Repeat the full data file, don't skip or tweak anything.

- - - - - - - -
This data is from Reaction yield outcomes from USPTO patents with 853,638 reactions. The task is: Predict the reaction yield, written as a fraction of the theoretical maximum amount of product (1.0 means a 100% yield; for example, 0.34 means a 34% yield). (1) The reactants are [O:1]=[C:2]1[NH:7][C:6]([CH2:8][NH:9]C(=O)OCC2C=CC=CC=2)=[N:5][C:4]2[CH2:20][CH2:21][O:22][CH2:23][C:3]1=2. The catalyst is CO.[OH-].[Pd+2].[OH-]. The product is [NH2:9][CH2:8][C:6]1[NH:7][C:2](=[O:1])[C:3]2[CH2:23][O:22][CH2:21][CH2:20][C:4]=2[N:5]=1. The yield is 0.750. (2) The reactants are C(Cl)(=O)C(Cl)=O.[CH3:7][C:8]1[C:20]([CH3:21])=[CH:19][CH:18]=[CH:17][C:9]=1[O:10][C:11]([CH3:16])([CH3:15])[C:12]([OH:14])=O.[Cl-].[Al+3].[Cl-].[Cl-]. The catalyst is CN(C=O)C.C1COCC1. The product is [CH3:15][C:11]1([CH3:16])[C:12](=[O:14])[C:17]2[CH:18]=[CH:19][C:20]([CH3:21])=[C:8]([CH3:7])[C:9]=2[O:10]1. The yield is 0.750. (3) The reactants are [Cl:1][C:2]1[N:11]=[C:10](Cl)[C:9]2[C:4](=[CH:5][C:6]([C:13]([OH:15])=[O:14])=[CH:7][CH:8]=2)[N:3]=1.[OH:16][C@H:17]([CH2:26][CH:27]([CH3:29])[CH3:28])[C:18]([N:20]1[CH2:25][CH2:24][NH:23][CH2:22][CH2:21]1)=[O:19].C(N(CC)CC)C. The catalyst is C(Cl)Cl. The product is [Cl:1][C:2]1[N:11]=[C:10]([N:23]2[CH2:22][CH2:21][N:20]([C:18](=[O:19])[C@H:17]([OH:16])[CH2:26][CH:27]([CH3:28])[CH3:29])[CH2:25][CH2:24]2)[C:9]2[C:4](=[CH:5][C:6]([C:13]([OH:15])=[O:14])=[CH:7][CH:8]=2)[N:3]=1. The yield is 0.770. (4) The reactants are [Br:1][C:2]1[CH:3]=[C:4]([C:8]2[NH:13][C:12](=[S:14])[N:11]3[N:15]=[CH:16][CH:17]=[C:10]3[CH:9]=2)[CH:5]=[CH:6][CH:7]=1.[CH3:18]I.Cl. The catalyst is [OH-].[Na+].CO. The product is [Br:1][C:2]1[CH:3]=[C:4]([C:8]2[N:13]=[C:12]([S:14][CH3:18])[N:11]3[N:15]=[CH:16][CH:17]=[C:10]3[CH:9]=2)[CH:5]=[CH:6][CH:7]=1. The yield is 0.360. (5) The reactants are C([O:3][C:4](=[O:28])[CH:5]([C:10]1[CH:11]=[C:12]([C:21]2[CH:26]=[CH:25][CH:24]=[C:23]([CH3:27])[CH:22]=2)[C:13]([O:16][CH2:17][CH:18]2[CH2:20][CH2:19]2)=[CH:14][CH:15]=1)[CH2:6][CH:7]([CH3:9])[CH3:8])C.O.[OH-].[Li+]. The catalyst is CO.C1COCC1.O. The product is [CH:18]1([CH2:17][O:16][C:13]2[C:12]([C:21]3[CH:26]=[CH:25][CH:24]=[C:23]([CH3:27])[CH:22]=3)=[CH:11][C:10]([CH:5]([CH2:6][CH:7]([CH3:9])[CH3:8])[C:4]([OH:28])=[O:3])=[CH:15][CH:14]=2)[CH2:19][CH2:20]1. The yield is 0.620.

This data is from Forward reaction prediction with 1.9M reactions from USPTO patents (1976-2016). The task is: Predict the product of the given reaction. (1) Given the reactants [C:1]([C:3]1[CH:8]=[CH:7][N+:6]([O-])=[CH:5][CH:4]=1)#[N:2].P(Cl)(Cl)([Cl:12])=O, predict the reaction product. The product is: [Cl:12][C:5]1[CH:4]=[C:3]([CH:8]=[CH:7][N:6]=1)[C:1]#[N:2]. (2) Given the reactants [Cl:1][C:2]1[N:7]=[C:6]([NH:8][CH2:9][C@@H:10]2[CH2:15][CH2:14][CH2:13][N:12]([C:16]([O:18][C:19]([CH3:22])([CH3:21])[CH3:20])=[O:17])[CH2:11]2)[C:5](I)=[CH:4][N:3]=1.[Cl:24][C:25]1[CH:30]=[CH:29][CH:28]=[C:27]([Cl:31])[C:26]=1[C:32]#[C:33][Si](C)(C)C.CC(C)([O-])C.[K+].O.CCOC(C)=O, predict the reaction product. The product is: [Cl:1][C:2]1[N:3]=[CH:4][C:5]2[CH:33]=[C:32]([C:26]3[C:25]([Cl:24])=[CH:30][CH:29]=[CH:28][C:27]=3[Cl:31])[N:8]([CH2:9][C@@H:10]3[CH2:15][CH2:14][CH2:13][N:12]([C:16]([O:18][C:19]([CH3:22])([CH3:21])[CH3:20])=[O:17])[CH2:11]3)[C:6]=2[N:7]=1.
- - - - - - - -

This data is from Reaction yield outcomes from USPTO patents with 853,638 reactions. The task is: Predict the reaction yield, written as a fraction of the theoretical maximum amount of product (1.0 means a 100% yield; for example, 0.34 means a 34% yield). (1) The reactants are [O:1]=[C:2]1[NH:7][C:6]([CH2:8][NH:9]C(=O)OCC2C=CC=CC=2)=[N:5][C:4]2[CH2:20][CH2:21][O:22][CH2:23][C:3]1=2. The catalyst is CO.[OH-].[Pd+2].[OH-]. The product is [NH2:9][CH2:8][C:6]1[NH:7][C:2](=[O:1])[C:3]2[CH2:23][O:22][CH2:21][CH2:20][C:4]=2[N:5]=1. The yield is 0.750. (2) The reactants are C(Cl)(=O)C(Cl)=O.[CH3:7][C:8]1[C:20]([CH3:21])=[CH:19][CH:18]=[CH:17][C:9]=1[O:10][C:11]([CH3:16])([CH3:15])[C:12]([OH:14])=O.[Cl-].[Al+3].[Cl-].[Cl-]. The catalyst is CN(C=O)C.C1COCC1. The product is [CH3:15][C:11]1([CH3:16])[C:12](=[O:14])[C:17]2[CH:18]=[CH:19][C:20]([CH3:21])=[C:8]([CH3:7])[C:9]=2[O:10]1. The yield is 0.750. (3) The reactants are [Cl:1][C:2]1[N:11]=[C:10](Cl)[C:9]2[C:4](=[CH:5][C:6]([C:13]([OH:15])=[O:14])=[CH:7][CH:8]=2)[N:3]=1.[OH:16][C@H:17]([CH2:26][CH:27]([CH3:29])[CH3:28])[C:18]([N:20]1[CH2:25][CH2:24][NH:23][CH2:22][CH2:21]1)=[O:19].C(N(CC)CC)C. The catalyst is C(Cl)Cl. The product is [Cl:1][C:2]1[N:11]=[C:10]([N:23]2[CH2:22][CH2:21][N:20]([C:18](=[O:19])[C@H:17]([OH:16])[CH2:26][CH:27]([CH3:28])[CH3:29])[CH2:25][CH2:24]2)[C:9]2[C:4](=[CH:5][C:6]([C:13]([OH:15])=[O:14])=[CH:7][CH:8]=2)[N:3]=1. The yield is 0.770. (4) The reactants are [Br:1][C:2]1[CH:3]=[C:4]([C:8]2[NH:13][C:12](=[S:14])[N:11]3[N:15]=[CH:16][CH:17]=[C:10]3[CH:9]=2)[CH:5]=[CH:6][CH:7]=1.[CH3:18]I.Cl. The catalyst is [OH-].[Na+].CO. The product is [Br:1][C:2]1[CH:3]=[C:4]([C:8]2[N:13]=[C:12]([S:14][CH3:18])[N:11]3[N:15]=[CH:16][CH:17]=[C:10]3[CH:9]=2)[CH:5]=[CH:6][CH:7]=1. The yield is 0.360. (5) The reactants are C([O:3][C:4](=[O:28])[CH:5]([C:10]1[CH:11]=[C:12]([C:21]2[CH:26]=[CH:25][CH:24]=[C:23]([CH3:27])[CH:22]=2)[C:13]([O:16][CH2:17][CH:18]2[CH2:20][CH2:19]2)=[CH:14][CH:15]=1)[CH2:6][CH:7]([CH3:9])[CH3:8])C.O.[OH-].[Li+]. The catalyst is CO.C1COCC1.O. The product is [CH:18]1([CH2:17][O:16][C:13]2[C:12]([C:21]3[CH:26]=[CH:25][CH:24]=[C:23]([CH3:27])[CH:22]=3)=[CH:11][C:10]([CH:5]([CH2:6][CH:7]([CH3:9])[CH3:8])[C:4]([OH:28])=[O:3])=[CH:15][CH:14]=2)[CH2:19][CH2:20]1. The yield is 0.620.

This data is from Forward reaction prediction with 1.9M reactions from USPTO patents (1976-2016). The task is: Predict the product of the given reaction. (1) Given the reactants [C:1]([C:3]1[CH:8]=[CH:7][N+:6]([O-])=[CH:5][CH:4]=1)#[N:2].P(Cl)(Cl)([Cl:12])=O, predict the reaction product. The product is: [Cl:12][C:5]1[CH:4]=[C:3]([CH:8]=[CH:7][N:6]=1)[C:1]#[N:2]. (2) Given the reactants [Cl:1][C:2]1[N:7]=[C:6]([NH:8][CH2:9][C@@H:10]2[CH2:15][CH2:14][CH2:13][N:12]([C:16]([O:18][C:19]([CH3:22])([CH3:21])[CH3:20])=[O:17])[CH2:11]2)[C:5](I)=[CH:4][N:3]=1.[Cl:24][C:25]1[CH:30]=[CH:29][CH:28]=[C:27]([Cl:31])[C:26]=1[C:32]#[C:33][Si](C)(C)C.CC(C)([O-])C.[K+].O.CCOC(C)=O, predict the reaction product. The product is: [Cl:1][C:2]1[N:3]=[CH:4][C:5]2[CH:33]=[C:32]([C:26]3[C:25]([Cl:24])=[CH:30][CH:29]=[CH:28][C:27]=3[Cl:31])[N:8]([CH2:9][C@@H:10]3[CH2:15][CH2:14][CH2:13][N:12]([C:16]([O:18][C:19]([CH3:22])([CH3:21])[CH3:20])=[O:17])[CH2:11]3)[C:6]=2[N:7]=1.